Growing up in the 1980s, without internet, without Netflix, without independent access to a video store’s collection of movies, (until I was about 16), there were a number of movies that I saw in theaters (I went to the movies alone at least twice a week beginning at 14) that were sequels without having seen the originals; Poltergeist 2, The Karate Kid 2, Hardbodies 2, Lethal Weapon 2, Star Trek IV, Aliens and Beverly Hills Cop 2 comes to mind.
Zombieland 2 just may be the first sequel I have seen in a theater in over 30 years having not seen the original beforehand. Columbia Pictures didn’t screen the first Zombieland movie for me 10 years ago, and I never got around to watching it on my own.
I decided to go to a screening of Zombieland 2 to find out what all the fuss was about. The only thing I asked someone before going into the film was whether or not the four main stars of the film, Woody Harrelson, Emma Stone, Jessie Eisenberg and Abigail Breslin, were zombies or human characters in the movie. They’re all uninfected humans. I didn’t Google a synopsis of the original or watch the trailer.
From what I gathered after seeing Zombieland 2, seeing the original first is not a necessity.
Zombieland 2 opens (and ends) with Eisenberg’s Columbus (all of the characters in the film are named for the cities they are from) narrating. Right before the opening credits roll, Columbus explains that the zombies have new names, there are different distinctions. While he is narrating, graphics appear on screen. First, there are the dumb Homers. They are named for the mentally deficient Homer Simpson. They are virtually harmless. Then there are the Hawkings. As you may expect, they are named after the famed late scientist Stephen Hawking. These zombies are ones with brains. There are also Ninjas. They are silent but deadly. Finally, there are the T-1000, named after the Terminator 2 character. They are mutated, stronger and deadlier.
After the definitions of all the types of zombies we watch the main characters walk up to The White House and lay claim to it. Some in the audience applauded. Thus, I take it that The White House factored into the original film. Harrelson’s Tallahassee claims the title of President as soon as they enter the building where they think they will be safe from zombies. There are jokes about former presidents. Wichita (Stone) and Columbus are a couple and while lying in, presumably Lincoln’s bed, ready to get it on, Wichita demands that Columbus cover the eyes of the Lincoln portrait that seems to be staring at them.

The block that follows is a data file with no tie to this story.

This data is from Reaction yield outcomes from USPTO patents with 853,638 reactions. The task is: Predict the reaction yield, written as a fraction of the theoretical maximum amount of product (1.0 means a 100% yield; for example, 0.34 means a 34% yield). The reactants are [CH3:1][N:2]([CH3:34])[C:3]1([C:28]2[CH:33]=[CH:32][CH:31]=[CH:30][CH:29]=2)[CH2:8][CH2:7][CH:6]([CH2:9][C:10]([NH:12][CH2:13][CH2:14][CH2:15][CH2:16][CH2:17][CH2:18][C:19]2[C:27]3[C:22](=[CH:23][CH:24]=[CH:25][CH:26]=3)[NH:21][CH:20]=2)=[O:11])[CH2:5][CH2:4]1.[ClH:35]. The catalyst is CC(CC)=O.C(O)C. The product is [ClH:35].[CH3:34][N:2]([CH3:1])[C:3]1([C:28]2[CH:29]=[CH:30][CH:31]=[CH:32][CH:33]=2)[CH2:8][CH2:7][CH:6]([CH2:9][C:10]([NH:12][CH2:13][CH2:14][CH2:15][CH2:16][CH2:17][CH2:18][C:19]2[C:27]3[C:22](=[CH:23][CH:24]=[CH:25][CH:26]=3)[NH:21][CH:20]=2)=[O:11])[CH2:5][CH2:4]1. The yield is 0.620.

Not long after arriving, the two girls, Wichita and Breslin take off in a car. They are sick of the guys. Within a month they are back, but not before having picked up a human hippie hitchhiker, Berkeley (Avan Jogia).
The guys venture out to a desolate shopping mall, replete with a Walden Books. They zip around on Segways and stumble upon another human, Madison (Zoey Deutch, daughter of actress Lea Thompson and director Howard Deutch), who lives in the freezer at Pink Berry to stay safe from the zombies. Madison is the epitome of dumb as a bag of rocks. Toting around Louis Vuitton luggage and purse. Her biggest line in the film is when she says to Columbus, “we’re doing it now or I’m biting the bullet and doing it with the old guy,” referring to Tallahassee.
Jesse Eisenberg may be a good actor, but he has zero range. All of his lines in whatever movie he has ever been in have been delivered in a monotone fashion. That worked well for The Social Network, as he played Facebook founder Mark Zuckerberg, who seems to have Asperger’s Syndrome, but it doesn’t work in every movie. Zombieland 2 is no exception. Columbus even has 73 Rules, the biggest and most important being cardio.
Abigail Breslin is a welcome sight. One of the youngest ever Oscar nominees (for Little Miss Sunshine when she was ten) Breslin exudes confidence as a loveable plus size girl. There is not enough of that in Hollywood today.
Emma Stone (Oscar winner for La La Land) is a good actor, but her range is limited. She is Emma Stone in every movie. She seems to have little to no ability at being able to play anything but a cheery, miss goody-two-shoes.
The film is mindless entertainment, the operative word being entertainment, if watching zombies getting beheaded and stomped on to the point that their heads explode is your idea of entertainment.
Luke Wilson makes a very brief appearance, as both a human and zombie. Rosario Dawson is featured in a couple of scenes, sort of as a throwaway character, until she has to save the day for the rest of the human tribe.
There are diversions such as a trip to Graceland. Tallahassee is an Elvis fan and tries on the King’s Blue Suede Shoes. It is Columbus, however, who fits into them. “I feel like Cinderella,” he exclaims, his feet slipping perfectly into the shoes.
The climax of the film takes the tribe to Babylon, a building resembling the Capitol Records building in Los Angeles. It is a fortress inhabited by gun hating and earth loving hippies. Little Rock and her hippie boy friend have found their way there and smoke pot all day and night.
Tallahassee has a plan to kill all of the zombies in the area. He claims to be part Blackfoot Indian, and recounts a tall tale from one of his alleged ancestors who kill a herd of buffalo by luring them to a cliff where they all jump off.
Suffice it to say, there is lots of action in the finale that won’t disappoint.
Make sure you stay until the last of the credits has rolled, as Bill Murray, who plays himself, granting interviews at the fictitious Garfield 3 press junket, including to Al Roker (who turns into a zombie), does a Spanish accent of something you could not have made up if you lived to be a million.